Mr. Lincoln’s war required a light touch on the respectable and dominant part of Northern society. Three hundred dollars bought immunity from conscription. Like Lincoln’s military-age son, no affluent Northerner ever served in the war unless he wanted to. And those who did, like Oliver Wendell Holmes, Jr., and Joshua Chamberlain, did so as much from a desire not to miss out on great events as from devotion to Lincoln and his cause. A great many Northerners regarded the war as a moneymaking arrangement or an ethnic cleansing to be carried out, like factory labor, by the working class. To call the Southern “rebellion” a rich man’s war and a poor man’s fight is a glaring falsehood, as Northerners who actually had to face the Southern armies well knew and said. The same cannot be said of the Union effort.
For that matter, as Marvel suggested in his first volume (Mr. Lincoln Goes to War, 2006), the recruitment effort following Fort Sumter was enhanced by widespread unemployment in the Northeast. Mr. Lincoln Goes to War was followed by Lincoln’s Darkest Year: The War in 1862 (2008) and The Great Task Remaining: The Third Year of Lincoln’s War (2010). Another neglected aspect of the war that appears in these volumes as unvarnished fact is its massive corruption, which made many fortunes for well-placed Lincolnians but often left the poor soldier badly short-changed. To a significant extent, Lincoln had to buy support for his war, and was often doubtful even so of maintaining a majority in favor of it. Indeed, the Northern opposition to Lincoln, much larger and more respectable than has been allowed, is the great untold story of American history.
As seen in these volumes, Lincoln himself is no saint and no supreme genius. He makes mistakes, sometimes disastrous ones, is not above a bit of trickery against his own people, is devoted to deceptive rhetoric, and knows all the ins and outs of purchasing political support. Lincoln here is not an icon but a human being, flawed like the rest of us, and overwhelmed by the war he had begun in expectation of a quick victory. Lincoln’s divinity seems to be fixed in the American psyche beyond any facts or argument. But, alas, as M.E. Bradford warned long ago, he is a god we continue to worship at our peril.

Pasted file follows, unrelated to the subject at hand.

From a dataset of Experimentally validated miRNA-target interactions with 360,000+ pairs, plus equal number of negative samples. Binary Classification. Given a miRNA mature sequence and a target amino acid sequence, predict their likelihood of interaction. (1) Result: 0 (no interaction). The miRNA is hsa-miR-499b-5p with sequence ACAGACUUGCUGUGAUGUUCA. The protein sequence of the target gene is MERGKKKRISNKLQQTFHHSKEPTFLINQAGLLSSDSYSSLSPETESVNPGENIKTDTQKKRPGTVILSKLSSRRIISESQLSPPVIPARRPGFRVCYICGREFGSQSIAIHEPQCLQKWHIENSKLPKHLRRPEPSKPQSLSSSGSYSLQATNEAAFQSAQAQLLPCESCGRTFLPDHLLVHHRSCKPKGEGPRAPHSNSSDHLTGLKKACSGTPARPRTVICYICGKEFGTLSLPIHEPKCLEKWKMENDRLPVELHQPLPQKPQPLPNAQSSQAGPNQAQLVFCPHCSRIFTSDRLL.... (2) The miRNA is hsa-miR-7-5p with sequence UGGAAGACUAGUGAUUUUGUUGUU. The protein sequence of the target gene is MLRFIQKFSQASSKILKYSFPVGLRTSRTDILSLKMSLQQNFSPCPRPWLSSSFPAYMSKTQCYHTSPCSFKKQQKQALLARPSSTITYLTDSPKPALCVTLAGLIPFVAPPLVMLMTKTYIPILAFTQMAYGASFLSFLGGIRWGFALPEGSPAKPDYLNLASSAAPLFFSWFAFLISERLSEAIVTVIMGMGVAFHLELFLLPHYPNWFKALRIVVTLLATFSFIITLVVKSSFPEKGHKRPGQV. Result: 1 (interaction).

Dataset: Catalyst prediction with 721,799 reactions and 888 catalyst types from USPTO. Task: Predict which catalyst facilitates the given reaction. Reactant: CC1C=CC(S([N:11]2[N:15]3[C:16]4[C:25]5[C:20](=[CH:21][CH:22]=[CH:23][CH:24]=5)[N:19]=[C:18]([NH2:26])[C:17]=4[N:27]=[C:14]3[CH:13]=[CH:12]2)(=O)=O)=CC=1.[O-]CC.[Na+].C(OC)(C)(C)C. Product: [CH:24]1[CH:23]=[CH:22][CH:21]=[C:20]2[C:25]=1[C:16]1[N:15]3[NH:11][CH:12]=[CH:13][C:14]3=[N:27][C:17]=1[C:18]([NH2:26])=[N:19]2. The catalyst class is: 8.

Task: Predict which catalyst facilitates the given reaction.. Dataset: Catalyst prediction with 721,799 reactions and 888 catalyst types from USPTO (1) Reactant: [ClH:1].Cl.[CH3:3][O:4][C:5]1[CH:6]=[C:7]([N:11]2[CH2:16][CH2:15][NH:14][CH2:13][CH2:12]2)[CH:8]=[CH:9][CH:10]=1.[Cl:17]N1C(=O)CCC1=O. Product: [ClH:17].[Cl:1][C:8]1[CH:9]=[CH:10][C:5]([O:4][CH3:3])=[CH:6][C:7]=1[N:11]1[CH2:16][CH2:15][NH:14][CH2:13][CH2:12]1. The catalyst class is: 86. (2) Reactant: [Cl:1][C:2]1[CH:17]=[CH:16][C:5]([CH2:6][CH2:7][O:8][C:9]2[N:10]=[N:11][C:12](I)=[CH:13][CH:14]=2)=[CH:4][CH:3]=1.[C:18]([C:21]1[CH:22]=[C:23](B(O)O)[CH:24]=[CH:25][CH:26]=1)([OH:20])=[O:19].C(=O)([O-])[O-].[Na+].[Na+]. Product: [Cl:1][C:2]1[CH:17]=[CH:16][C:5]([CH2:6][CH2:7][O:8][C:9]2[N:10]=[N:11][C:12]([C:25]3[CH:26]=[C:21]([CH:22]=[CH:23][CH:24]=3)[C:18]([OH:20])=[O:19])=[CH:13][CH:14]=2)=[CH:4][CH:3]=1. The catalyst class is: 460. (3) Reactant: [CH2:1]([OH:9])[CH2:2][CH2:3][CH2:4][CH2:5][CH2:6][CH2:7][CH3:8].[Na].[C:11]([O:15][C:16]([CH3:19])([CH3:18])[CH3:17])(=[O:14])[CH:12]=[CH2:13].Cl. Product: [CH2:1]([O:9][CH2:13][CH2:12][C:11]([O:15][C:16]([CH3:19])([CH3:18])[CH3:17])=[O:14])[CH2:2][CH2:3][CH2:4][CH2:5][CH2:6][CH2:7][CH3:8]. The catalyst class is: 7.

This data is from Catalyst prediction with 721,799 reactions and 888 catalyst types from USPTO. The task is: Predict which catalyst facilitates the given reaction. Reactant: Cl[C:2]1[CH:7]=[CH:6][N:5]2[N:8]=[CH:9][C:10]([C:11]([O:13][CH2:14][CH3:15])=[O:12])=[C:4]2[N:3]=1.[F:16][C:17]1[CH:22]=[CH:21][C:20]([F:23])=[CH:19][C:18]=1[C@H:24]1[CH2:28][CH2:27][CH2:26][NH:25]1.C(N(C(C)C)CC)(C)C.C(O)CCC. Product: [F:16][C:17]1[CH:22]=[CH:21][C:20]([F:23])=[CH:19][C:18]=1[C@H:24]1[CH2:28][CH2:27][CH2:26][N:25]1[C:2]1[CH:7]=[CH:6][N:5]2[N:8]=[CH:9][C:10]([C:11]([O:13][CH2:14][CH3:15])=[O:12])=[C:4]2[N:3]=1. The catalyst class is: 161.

The sins and shortcomings of the South, real and imaginary, have been explored and publicized superabundantly, and indeed “distinguished” scholarly careers are still being made by inventing new ones. It is much more pertinent that we know the sins and shortcomings of the Union side, because the phony sense of self-righteousness that arises from that crusade is still an active ingredient in the souls of American leaders, determining their often unwise exercise of power at home and abroad. To read through Marvel’s four-volume account of the Union’s war would be a healthy enterprise for every overproud American.
[Tarnished Victory: Finishing Lincoln’s War, by William Marvel (New York: Houghton Mifflin Harcourt) 478 pp., $35.00]